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Suspect in Hanukkah stabbing rampage indicted on additional hate crime charges

Anti-Semitic references by stabbing suspect
Anti-Semitic references by stabbing suspect 02:30

The suspect in a Hanukkah machete rampage that wounded five people last month was indicted by a federal grand jury Thursday on five additional hate crime charges. Federal prosecutors say 37-year-old Grafton Thomas targeted congregants celebrating the seventh night of Hanukkah at the Monsey home of Rabbi Chaim Rottenberg on December 28 because of their Jewish faith. 

Thomas now faces a total of 10 federal hate crime counts, federal prosecutors from the Southern District of New York said in a statement. Each count carries a potential sentence of life in prison. Grafton was already charged in a federal complaint with five counts of obstruction of free exercise of religious beliefs involving an attempt to kill. He was indicted Thursday on those charges as well as five additional hate crime counts of willfully causing bodily injury because of their religion.

Family of Hanukkah stabbing victim speaks out... 15:09

"The United States remains today a beacon of freedom for persecuted religious people all over the world, and violent attacks against anyone because of religion are both illegal and against everything our nation stands for," Assistant Attorney General Eric Dreiband said in a statement.

Grafton is also facing state charges of attempted murder and burglary.

Prosecutors say dozens of people were lighting candles and saying prayers at the rabbi's home, about 30 miles north of New York City, when Grafton entered, his face covered with a scarf. He allegedly said, "No one is leaving," before taking out a machete and stabbing and slashing people.

One of the victims, Josef Neumann, a great-grandfather, has not regained consciousness since suffering a skull fracture in the attack and remains in dire condition, his family has said.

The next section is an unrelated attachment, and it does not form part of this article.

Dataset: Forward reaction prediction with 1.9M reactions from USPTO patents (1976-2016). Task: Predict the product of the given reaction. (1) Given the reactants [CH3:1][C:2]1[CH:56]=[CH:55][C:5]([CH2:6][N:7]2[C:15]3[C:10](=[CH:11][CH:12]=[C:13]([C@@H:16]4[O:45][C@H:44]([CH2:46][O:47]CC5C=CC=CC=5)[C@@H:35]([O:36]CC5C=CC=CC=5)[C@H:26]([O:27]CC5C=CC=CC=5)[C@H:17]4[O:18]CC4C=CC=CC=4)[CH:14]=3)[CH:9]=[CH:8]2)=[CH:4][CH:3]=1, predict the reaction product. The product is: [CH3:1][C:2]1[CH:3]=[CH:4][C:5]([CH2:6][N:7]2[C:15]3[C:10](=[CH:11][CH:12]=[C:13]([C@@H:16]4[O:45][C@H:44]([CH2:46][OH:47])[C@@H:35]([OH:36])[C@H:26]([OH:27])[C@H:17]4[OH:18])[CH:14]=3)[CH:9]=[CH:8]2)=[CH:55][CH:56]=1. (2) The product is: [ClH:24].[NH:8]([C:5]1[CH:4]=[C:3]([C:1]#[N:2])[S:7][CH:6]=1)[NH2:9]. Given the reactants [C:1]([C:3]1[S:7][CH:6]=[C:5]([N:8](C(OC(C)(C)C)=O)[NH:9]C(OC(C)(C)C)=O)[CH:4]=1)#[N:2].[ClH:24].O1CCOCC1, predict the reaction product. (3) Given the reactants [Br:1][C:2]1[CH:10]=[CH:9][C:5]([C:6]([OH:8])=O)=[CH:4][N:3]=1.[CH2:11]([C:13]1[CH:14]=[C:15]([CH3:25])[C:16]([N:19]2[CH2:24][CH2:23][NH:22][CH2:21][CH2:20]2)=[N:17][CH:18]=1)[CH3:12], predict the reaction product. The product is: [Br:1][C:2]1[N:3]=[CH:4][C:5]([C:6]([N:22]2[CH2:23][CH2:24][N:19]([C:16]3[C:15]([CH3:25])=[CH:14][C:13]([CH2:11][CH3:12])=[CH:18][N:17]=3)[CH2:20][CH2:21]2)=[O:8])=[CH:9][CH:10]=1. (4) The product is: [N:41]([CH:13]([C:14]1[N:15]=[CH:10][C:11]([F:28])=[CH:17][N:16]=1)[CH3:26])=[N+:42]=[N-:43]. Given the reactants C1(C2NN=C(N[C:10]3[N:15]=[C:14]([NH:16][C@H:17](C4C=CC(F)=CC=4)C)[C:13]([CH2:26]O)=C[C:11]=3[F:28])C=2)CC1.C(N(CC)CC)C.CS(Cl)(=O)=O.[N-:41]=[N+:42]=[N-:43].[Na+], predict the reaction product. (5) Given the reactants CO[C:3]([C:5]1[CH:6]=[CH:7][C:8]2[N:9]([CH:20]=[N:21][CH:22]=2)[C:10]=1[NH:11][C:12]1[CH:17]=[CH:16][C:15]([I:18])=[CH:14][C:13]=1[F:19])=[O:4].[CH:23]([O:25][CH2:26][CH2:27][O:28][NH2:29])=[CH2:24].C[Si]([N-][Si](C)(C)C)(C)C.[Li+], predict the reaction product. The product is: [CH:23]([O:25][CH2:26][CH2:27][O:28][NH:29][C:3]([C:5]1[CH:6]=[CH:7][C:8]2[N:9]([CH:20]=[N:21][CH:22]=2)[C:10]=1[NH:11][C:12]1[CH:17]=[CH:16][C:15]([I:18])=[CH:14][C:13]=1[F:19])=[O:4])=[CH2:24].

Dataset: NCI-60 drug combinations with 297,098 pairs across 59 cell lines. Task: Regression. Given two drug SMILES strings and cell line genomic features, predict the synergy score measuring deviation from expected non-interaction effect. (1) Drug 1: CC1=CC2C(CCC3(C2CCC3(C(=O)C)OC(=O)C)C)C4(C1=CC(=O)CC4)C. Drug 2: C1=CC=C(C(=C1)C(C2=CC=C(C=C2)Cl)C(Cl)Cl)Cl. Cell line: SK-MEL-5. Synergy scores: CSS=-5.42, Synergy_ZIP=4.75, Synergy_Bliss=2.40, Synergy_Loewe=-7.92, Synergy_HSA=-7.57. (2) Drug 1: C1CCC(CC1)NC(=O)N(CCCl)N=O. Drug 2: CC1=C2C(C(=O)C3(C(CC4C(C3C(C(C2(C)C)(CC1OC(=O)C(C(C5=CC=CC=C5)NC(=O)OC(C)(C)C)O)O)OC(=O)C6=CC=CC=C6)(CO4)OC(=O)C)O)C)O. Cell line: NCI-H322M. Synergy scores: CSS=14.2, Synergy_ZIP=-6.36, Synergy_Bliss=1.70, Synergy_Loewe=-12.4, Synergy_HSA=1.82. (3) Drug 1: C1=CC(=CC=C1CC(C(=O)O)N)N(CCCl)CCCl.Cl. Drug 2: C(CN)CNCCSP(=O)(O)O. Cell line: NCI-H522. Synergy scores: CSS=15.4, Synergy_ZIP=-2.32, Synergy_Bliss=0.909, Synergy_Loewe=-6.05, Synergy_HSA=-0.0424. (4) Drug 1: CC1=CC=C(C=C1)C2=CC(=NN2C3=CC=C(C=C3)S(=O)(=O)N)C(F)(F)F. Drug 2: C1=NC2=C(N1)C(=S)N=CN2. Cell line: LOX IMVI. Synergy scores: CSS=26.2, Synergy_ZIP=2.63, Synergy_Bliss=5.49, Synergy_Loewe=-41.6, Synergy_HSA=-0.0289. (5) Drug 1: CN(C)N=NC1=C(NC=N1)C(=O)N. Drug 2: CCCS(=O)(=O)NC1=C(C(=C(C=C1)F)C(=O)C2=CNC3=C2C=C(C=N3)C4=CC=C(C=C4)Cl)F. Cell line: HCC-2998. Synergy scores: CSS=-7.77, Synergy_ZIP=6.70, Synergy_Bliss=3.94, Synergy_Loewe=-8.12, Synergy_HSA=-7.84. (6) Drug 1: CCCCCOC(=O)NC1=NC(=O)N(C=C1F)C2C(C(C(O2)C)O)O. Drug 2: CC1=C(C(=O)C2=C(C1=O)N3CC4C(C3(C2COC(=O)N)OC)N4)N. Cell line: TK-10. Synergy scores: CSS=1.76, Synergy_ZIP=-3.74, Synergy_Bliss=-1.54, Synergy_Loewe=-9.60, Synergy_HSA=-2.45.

One man in the home was hailed as a hero for throwing a table at the attacker and taking down his license plate number as he fled the scene. Officers who arrested Thomas about two hours later in New York City said he had blood on his hands and clothing, and found a blood-stained 18-inch machete in his car, which smelled of bleach.

Thomas has pleaded not guilty, and his lawyer has said the attack was fueled by mental illness, not anti-Semitism. The lawyer, Michael Sussman, said Thomas has suffered from progressive mental health issues in the past 10 to 15 years, and had been receiving federal disability assistance. Sussman said Grafton was experiencing auditory hallucinations and may not have been taking his medication for depression and psychosis before the attack.

"This is the action of an individual who for a long time has decompensated and has been treated in mental health facilities," he said.  

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Grafton Thomas CBS New York

But prosecutors said in a federal complaint they found handwritten journals espousing anti-Semitic beliefs when they searched Grafton's Greenwood Lake home, including "referring to 'Adolf Hitler' and 'Nazi Culture' on the same page as drawings of a Star of David and a Swastika."

Investigators also discovered internet searches on Grafton's phone for terms including "Why did Hitler hate the Jews" and "German Jewish temples near me." The phone had also recently accessed an article about a string of anti-Semitic attacks in New York, according to a federal complaint.

Rabbi Rottenberg spoke Wednesday night outside of his home where the attack took place, reports The Journal News. He called for the community not to politicize the tragedy, but rather to "reflect on how we can eradicate evil from its source."

"When the forces of hatred strike, we must counter with the power of love, goodness towards our own humanity," Rottenberg said. "When the darkness hits, let the forces of light prevail."

Hate crimes targeting the Jewish community are on the rise in the New York area, and the community is still reeling from a deadly attack on a kosher grocery store in Jersey City, New Jersey. Police in New York City said anti-Semitic hate crimes rose 26% between 2018 and 2019. 

Last weekend, thousands of people marched across the Brooklyn Bridge to support the Jewish community and speak out against hatred.

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